Auxiliary Fuel Tank

We mounted a 630 liter auxiliary fuel tank in the truck bed to have sufficient autonomy for several days of driving in the dunes. Since we don’t know yet how much the engine will consume in those conditions, we can only estimate how many kilometers we’ll be able to travel before we need to find a gas station. With the main and auxiliary tanks both full, we may be able to drive up to 1,600 km before needing to fill up the tanks.

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Sleeping Arrangements

A sleeping and storage area was created in the personnel cabin. We removed the bench seats on both sides and attached slats to the metal support arms to create a structure that reinforces the panels on which the mattress lies. The area under the bed serves as storage for clothing, cooking and camp supplies. Use of three hinged panels allows them to be raised for better access to the stowed items.

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Paint Design

Just for fun, we added a splash of color. The design is reminiscent of the original Swedish army camouflage patterns, but by using bright colors and minimizing the patterns, the allusion remains subtle and the dominant impression is more harlequin than military.

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Military camouflage colors are not a welcome sight everywhere, so repainting was important.

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Lifting the personnel cabin onto the truck bed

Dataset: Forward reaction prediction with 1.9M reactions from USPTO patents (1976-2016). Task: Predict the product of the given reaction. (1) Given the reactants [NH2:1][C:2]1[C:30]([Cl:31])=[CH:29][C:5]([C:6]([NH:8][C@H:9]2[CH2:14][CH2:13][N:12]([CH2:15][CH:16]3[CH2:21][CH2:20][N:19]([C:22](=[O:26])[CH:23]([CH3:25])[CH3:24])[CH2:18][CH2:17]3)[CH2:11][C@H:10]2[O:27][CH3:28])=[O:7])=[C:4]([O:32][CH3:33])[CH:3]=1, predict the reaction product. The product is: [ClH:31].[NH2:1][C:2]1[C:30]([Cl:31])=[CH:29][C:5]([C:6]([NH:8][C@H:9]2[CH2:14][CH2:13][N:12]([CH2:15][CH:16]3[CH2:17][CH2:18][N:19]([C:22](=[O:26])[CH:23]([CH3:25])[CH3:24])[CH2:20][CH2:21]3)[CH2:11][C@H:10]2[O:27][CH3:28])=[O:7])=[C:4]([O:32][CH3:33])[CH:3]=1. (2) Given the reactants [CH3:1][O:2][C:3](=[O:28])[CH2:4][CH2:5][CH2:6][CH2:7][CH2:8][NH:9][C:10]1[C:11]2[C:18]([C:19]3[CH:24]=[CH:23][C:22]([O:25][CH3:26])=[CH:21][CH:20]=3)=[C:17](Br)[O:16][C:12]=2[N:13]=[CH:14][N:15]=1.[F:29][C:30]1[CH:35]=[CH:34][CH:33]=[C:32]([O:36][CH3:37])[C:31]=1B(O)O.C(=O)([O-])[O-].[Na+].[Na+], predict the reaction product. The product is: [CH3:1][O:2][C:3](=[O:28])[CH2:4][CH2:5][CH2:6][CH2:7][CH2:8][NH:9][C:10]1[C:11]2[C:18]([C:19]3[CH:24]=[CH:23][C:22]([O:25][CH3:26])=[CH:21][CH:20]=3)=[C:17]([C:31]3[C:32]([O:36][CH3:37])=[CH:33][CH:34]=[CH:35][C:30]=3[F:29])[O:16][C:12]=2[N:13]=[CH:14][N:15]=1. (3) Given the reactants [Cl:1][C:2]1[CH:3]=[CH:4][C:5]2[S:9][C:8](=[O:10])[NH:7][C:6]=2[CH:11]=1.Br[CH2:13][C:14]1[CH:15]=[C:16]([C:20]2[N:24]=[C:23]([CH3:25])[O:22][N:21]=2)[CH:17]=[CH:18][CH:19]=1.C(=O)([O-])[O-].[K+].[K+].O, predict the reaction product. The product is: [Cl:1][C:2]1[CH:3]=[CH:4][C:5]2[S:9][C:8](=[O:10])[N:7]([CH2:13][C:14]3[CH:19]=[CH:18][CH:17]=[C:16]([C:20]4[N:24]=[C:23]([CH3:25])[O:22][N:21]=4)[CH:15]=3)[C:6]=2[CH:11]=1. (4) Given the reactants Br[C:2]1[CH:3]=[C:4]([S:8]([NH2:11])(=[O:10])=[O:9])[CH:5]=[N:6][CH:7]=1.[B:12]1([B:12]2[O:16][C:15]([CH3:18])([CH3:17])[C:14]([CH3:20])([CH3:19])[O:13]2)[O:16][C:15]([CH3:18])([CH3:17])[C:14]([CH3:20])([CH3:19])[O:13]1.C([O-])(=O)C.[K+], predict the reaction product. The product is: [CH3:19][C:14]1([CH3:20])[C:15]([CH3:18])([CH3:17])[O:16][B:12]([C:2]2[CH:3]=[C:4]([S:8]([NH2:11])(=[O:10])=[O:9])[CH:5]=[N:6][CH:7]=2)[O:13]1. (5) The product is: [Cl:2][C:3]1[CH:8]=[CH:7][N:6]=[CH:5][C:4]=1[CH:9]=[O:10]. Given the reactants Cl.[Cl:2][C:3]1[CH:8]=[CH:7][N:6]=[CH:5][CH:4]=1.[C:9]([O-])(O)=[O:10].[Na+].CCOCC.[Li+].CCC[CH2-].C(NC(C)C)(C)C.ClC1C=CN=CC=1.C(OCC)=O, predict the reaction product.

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Preparation for the first voyage started in the spring. The first item of business was to clean and protect the chassis: removing the worst areas of rust, applying a base coat to protect the metal and then painting with the final layer. We painted the chassis black.

Once the work on the chassis was completed, it was time to place the personnel cabin on the bed and bolt it into place. The cabin weighs 500 kg, so we needed a mechanical lift to hoist it.

Because our truck had not been fitted with a cabin, the spare tire had been mounted onto the front of the truck bed. When the cabin was moved into place, we realized that the tire bracket would need to be removed into order to place the cabin correctly on the bed and bolt it into place.

Once the cabin had been mounted, general maintenance could begin. We replaced all the worn cables and hoses, and performed a complete oil change of the motor (25 liters), the gearbox/transfer case (32 liters), the axles (4 liters per axle) and hubs (0.5 liter per hub).

The work was performed with the help of a friend who owns a garage specialized in the preparation of 4×4 vehicles for rock crawling and cross country rallies.

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Unloading the Personnel Cabin

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Not Your Grandparents’ Camper

During the winter we also located and acquired a personnel cabin, which had not been fitted onto our truck, and organized the shipping from Sweden.

The cabin will be bolted onto the truck bed and the two benches inside removed to make space for a sleeping and storage area.

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